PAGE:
policy reform

Margaret Reeves's blog
By Margaret Reeves,

This week PAN joined farmworkers and farmworker advocates in urging Congress to protect a small, unsung program that’s vital to the health and safety of the nation's nearly two million farmworkers: pesticide recordkeeping.

USDA's Pesticide Recordkeeping Program is on the congressional chopping block, though it has long served as an essential tool for the proper identification, treatment and ultimately, prevention of pesticide-related illnesses that are far too common among U.S. farmworkers.

Maricela Morales's blog
By Maricela Morales,

Do you need clean and safe water? So do farmworker communities along California's central coast. Yet for far too long, their water has been polluted and contaminated by unsustainable agricultural practices.

This week, our organization is joining with partners to press the Regional Water Quality Board to address the severe water pollution problems the communities in this region face. A new Agricultural Waiver that would help has been under study, review and discussion for the past four years. Now it's time for local policymakers to take action.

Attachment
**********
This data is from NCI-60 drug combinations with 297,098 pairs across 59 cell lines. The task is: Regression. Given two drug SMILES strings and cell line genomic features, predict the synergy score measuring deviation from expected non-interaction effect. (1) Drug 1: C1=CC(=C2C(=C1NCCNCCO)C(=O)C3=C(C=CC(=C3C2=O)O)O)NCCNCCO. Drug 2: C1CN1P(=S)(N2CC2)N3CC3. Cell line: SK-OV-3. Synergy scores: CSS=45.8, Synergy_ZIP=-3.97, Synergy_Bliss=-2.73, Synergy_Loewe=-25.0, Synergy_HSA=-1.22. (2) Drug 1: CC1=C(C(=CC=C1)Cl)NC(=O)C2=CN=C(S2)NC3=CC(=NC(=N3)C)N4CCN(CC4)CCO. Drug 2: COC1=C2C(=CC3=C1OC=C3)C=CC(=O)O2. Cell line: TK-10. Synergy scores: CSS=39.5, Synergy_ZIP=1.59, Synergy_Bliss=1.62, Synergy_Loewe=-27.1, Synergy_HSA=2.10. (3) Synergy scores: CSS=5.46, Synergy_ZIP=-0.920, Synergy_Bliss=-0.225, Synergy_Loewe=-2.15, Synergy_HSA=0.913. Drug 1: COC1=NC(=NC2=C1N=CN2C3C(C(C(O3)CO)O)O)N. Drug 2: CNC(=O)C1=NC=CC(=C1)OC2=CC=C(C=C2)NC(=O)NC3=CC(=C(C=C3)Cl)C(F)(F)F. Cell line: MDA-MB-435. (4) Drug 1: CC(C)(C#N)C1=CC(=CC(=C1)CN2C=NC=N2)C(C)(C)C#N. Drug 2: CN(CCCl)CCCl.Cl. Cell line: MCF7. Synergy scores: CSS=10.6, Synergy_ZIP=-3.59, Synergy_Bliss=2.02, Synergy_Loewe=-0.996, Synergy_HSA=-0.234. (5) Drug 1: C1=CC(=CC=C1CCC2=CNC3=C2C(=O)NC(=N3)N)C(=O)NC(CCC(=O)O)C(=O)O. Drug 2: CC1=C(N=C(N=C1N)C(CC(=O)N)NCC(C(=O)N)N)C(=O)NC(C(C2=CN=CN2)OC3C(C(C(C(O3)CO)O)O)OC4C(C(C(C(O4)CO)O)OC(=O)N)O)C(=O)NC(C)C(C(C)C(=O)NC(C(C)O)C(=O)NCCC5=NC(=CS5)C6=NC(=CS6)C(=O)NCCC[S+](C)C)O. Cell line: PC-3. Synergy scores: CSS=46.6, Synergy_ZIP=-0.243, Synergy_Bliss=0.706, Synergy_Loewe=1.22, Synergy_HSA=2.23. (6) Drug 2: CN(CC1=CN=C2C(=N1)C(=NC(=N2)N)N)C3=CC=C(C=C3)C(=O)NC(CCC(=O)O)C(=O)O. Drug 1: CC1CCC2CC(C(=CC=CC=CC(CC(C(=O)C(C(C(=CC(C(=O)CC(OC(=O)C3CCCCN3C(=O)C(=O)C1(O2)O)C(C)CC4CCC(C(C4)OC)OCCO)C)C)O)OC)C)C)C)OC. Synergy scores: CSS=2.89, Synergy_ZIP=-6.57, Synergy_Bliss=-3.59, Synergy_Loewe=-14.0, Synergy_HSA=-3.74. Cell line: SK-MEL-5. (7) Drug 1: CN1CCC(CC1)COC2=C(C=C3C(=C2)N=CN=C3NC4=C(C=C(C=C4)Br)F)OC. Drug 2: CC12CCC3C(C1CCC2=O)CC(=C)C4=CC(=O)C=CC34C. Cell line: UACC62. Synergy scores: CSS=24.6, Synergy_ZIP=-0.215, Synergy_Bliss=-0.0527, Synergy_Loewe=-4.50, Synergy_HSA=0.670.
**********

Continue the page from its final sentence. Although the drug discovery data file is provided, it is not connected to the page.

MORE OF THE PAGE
Pesticide Action Network's blog
By Pesticide Action Network,

Last week, the Iowa Senate amended and passed the controversial Ag Gag Bill, which originally criminalized reporting of conditions at agricultural operations in the state.

Thanks to a great deal of public opposition to the original bill, including from PAN supporters, amendments removed all language about recordings taken of agricultural operations. The bill now focuses on tougher penalties for anyone who obtains access to agricultural operations under false pretenses.

Kristin Schafer's blog
By Kristin Schafer,

Lawmakers are taking another run at weakening the national rules protecting our waterways.

This time, they're using the specter of West Nile virus to make the case for reviving a pesticide loophole that was recently closed. But their arguments simply don't (ahem) hold water, and PAN and our allies are calling on the Senate leadership to hold the line.

Pesticide Action Network's blog
By Pesticide Action Network,

Last week, Governor Jerry Brown signaled a new direction for California agriculture with the appointment of Brian Leahy as the state’s chief pesticide regulator.

Leahy, a former conventional-turned-organic rice farmer, takes the helm of the California Department of Pesticide Regulation (DPR) at a key moment: the agency is embroiled in controversy over its decision to approve the cancer-causing pesticide methyl iodide despite strong scientific opposition to the chemical.